4. What is the relationship to the spouses of other deacons? If the deacon is to be the only married deacon, how does the pastor expect to relate to the wife and family of the deacon?
  5. What are the responsibilities of the other members of the parish staff? How does the pastor see the deacon working with the other members of the staff?  Are there specific channels the deacon should use in making suggestions to members of the parish staff?
  6. A list of questions that might bediscussed follows:
    1. Who or what group is responsible for the planning for the liturgical celebrations of the parish?  What role does the deacon play in liturgical planning and preparation?
    2. What kind of preaching schedule is followed in the parish, i.e. rotation?  How often are deacons expected to preach?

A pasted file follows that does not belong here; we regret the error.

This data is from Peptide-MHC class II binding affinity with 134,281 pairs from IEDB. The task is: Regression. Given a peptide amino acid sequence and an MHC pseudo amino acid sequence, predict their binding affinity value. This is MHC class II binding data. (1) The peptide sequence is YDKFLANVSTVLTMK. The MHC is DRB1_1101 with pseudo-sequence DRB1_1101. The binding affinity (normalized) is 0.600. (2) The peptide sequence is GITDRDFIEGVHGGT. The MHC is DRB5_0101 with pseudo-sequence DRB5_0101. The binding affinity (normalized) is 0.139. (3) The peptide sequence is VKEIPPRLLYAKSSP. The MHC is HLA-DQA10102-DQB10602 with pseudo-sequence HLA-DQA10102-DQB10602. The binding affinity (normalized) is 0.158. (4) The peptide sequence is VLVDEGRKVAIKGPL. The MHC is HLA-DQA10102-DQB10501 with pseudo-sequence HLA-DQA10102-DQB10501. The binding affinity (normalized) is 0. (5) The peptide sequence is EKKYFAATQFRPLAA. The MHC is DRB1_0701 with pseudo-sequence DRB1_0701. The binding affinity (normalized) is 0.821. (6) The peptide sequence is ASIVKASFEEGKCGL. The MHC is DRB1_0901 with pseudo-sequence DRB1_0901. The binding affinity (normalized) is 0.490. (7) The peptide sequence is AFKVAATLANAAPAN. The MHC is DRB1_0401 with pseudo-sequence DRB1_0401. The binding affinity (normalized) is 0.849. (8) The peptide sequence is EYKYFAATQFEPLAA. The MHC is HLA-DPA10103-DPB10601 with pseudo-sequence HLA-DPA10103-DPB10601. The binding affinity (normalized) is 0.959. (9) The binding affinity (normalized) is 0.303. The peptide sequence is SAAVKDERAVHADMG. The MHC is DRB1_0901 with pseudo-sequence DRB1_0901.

3. Are other deacons assigned to the parish and what are their ministries in the parish, i.e. social justice, liturgical, marriage preparations, annulments, etc.?
    4. What forms of sacramental preparation are being practiced in the parish and what is the role of the deacon in them, i.e. Baptismal preparation, marriage preparation, and RCIA? How does the parish deal with marriage preparation and assignment of weddings, baptisms, etc.?
    5. How does the parish deal with vigils and funerals?  If the people don’t ask for a certain priest, who takes the ceremony?  How are deacons assigned?
    6. How are the needy assisted?  What are the social action programs in the parish and what part do the deacons have in them?
    7. How are days off and vacations worked out?
    8. A regular meeting time should be established where the pastor and the deacon could have an opportunity to clarify expectations each might have and differences that have arisen.  This meeting is apart from the regular staff meetings.
  7. Other areas of discussion might be parish and ministerial life:  access to the rectory and offices, use of keys, mileage, education and retreat expenses, access to clerical assistance and any other special circumstances.